Battling congressmen
But back to the Keystone proposal. It's likely that opposition to the project will continue to come from Democratic Rep. Henry Waxman of California, the ranking member of his party on the House energy committee, who opposes tar sands development, along with other forms of energy development, it seems. It's likely that Waxman will be supported by the Environmental Protection Agency, which has previously called for more stringent environmental studies to evaluate the potential effects of Keystone.

Opposing that team is likely to be a group headed by Republican Rep. John J. Duncan Jr. of Tennessee who, by golly, represents my district and last week intensified his criticism of the EPA, which he accused of displaying a "dictatorial or arrogant attitude." He accused the agency of being controlled by "very left-wing environmental radicals."

Meanwhile, it is clear that the companies involved have determined an alternate course, should the State Department deny their request to build the line. If the U.S. turns up its nose at Alberta's oil, it'll simply be sold to Asia, primarily to China.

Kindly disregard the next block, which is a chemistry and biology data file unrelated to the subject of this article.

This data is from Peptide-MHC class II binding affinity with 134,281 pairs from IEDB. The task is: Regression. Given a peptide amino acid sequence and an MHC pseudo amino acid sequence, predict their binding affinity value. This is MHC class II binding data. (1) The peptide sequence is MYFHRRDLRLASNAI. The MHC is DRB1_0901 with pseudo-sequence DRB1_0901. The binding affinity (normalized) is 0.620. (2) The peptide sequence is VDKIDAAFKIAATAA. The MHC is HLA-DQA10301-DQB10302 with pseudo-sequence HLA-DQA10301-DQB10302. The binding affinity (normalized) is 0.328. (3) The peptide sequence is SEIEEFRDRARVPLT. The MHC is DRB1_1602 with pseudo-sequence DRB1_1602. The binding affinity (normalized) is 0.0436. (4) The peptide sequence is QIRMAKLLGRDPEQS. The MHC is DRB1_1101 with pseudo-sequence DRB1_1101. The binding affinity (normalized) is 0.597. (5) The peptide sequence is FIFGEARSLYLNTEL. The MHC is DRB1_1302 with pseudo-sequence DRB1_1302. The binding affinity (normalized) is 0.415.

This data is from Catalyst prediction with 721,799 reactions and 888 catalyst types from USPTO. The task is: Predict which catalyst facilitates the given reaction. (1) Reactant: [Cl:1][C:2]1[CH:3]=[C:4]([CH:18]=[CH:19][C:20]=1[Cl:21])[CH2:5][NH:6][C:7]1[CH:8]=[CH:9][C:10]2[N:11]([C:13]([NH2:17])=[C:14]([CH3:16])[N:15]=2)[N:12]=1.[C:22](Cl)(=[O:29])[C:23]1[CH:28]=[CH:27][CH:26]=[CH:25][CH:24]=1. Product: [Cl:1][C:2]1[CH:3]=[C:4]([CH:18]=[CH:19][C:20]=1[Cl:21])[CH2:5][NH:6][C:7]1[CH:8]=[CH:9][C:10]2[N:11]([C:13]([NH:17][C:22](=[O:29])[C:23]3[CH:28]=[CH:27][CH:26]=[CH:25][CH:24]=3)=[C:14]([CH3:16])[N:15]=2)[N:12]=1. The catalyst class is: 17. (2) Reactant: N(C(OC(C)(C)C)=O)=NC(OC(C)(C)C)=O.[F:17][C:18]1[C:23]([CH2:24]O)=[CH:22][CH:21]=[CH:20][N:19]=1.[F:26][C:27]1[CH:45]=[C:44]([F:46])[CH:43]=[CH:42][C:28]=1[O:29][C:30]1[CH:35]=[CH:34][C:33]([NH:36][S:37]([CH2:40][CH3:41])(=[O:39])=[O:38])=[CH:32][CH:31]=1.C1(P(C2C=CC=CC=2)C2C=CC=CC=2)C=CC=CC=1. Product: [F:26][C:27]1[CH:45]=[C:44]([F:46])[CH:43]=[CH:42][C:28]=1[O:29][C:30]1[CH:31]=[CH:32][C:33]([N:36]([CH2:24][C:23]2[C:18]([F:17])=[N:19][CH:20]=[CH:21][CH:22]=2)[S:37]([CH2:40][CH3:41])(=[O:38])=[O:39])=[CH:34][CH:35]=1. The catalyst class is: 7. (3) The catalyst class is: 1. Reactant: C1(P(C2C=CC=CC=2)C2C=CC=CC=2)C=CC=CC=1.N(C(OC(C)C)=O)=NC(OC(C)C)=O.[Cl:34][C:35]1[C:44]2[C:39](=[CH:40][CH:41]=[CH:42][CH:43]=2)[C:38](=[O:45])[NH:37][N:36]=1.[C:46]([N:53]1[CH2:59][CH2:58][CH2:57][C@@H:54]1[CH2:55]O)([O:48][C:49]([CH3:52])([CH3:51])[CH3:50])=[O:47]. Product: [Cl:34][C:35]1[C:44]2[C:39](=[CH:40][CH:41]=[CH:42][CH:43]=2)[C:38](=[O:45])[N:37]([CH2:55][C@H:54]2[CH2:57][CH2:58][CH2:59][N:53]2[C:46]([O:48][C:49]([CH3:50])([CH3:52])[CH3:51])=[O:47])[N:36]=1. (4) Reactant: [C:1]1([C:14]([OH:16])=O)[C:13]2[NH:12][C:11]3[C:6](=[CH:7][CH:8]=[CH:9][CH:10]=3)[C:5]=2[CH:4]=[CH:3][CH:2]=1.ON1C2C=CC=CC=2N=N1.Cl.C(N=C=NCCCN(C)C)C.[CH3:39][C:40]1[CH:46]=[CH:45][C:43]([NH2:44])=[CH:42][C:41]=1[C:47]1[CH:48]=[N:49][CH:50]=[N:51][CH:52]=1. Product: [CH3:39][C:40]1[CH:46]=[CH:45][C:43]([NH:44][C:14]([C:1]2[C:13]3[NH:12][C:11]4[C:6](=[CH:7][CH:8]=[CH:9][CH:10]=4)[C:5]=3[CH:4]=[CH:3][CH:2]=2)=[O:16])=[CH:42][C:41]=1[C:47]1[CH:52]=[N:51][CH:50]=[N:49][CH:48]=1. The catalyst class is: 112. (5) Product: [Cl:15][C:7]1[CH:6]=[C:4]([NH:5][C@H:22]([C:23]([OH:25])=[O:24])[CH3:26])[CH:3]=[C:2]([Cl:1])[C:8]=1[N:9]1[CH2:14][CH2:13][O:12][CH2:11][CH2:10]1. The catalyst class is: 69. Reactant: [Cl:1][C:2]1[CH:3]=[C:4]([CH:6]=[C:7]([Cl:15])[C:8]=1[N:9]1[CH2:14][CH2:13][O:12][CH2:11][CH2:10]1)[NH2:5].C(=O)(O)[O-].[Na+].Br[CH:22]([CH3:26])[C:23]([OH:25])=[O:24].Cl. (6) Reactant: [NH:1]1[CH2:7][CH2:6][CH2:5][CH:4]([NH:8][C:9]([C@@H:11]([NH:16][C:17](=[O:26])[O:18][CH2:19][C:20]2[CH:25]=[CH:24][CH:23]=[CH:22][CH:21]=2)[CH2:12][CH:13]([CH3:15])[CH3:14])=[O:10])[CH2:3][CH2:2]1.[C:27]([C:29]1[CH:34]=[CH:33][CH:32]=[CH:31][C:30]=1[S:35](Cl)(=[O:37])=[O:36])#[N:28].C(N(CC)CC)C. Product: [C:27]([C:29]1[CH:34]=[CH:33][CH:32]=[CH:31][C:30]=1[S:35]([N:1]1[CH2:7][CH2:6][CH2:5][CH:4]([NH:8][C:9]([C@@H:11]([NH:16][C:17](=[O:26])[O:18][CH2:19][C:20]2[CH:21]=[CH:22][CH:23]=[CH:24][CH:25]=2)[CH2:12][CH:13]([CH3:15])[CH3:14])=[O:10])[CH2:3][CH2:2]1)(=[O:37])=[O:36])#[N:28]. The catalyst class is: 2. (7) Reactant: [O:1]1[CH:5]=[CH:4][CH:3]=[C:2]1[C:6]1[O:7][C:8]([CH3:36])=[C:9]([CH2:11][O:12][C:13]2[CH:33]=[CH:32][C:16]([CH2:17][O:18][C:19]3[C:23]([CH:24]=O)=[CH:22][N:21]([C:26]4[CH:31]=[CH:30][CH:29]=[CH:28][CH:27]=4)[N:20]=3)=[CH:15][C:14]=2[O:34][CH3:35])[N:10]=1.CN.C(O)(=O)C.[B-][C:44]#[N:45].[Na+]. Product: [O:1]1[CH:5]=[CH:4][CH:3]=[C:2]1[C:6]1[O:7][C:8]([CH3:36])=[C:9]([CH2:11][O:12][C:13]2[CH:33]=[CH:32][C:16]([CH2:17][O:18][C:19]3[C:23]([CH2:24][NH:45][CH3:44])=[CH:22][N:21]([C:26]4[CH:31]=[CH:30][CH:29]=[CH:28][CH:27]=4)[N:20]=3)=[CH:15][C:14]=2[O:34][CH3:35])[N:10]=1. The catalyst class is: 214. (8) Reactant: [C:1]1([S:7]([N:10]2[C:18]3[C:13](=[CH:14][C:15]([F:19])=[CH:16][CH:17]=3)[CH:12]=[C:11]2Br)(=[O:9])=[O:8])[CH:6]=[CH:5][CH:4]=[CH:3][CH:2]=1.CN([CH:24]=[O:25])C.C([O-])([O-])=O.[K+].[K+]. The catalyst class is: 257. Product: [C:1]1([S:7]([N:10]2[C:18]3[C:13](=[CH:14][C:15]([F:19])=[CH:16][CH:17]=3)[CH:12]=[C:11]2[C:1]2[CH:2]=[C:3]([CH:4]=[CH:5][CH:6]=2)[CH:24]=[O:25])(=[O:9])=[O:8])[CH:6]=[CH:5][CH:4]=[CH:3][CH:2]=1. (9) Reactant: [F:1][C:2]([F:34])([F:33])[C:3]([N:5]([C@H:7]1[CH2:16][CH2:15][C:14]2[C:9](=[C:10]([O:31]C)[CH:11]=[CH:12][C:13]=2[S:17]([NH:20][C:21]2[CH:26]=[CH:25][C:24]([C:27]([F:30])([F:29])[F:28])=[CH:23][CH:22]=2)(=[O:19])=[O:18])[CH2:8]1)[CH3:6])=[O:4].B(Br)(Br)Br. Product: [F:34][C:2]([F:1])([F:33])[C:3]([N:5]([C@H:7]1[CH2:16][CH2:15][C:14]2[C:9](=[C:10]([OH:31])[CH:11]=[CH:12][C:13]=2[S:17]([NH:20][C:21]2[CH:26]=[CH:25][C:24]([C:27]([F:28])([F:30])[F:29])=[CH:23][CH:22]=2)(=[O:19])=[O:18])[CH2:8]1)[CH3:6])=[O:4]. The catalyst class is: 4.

My inclination, especially regarding Canadian tar sands in general and the approval process for Keystone, is simply to watch the process carefully until a State Department determination is rendered. From a specific company perspective, my inclination is to feast my eyes on ExxonMobil, given its active status in both Imperial Oil, of which it owns nearly 70% -- and which itself owns 25% of Syncrude Canada -- and its position in the pending MacKenzie Gas Project.

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We Fools may not all hold the same opinions, but we all believe that considering a diverse range of insights makes us better investors. Fool contributor David Lee Smith doesn't own shares in any of the companies named above. The Motley Fool has a disclosure policy.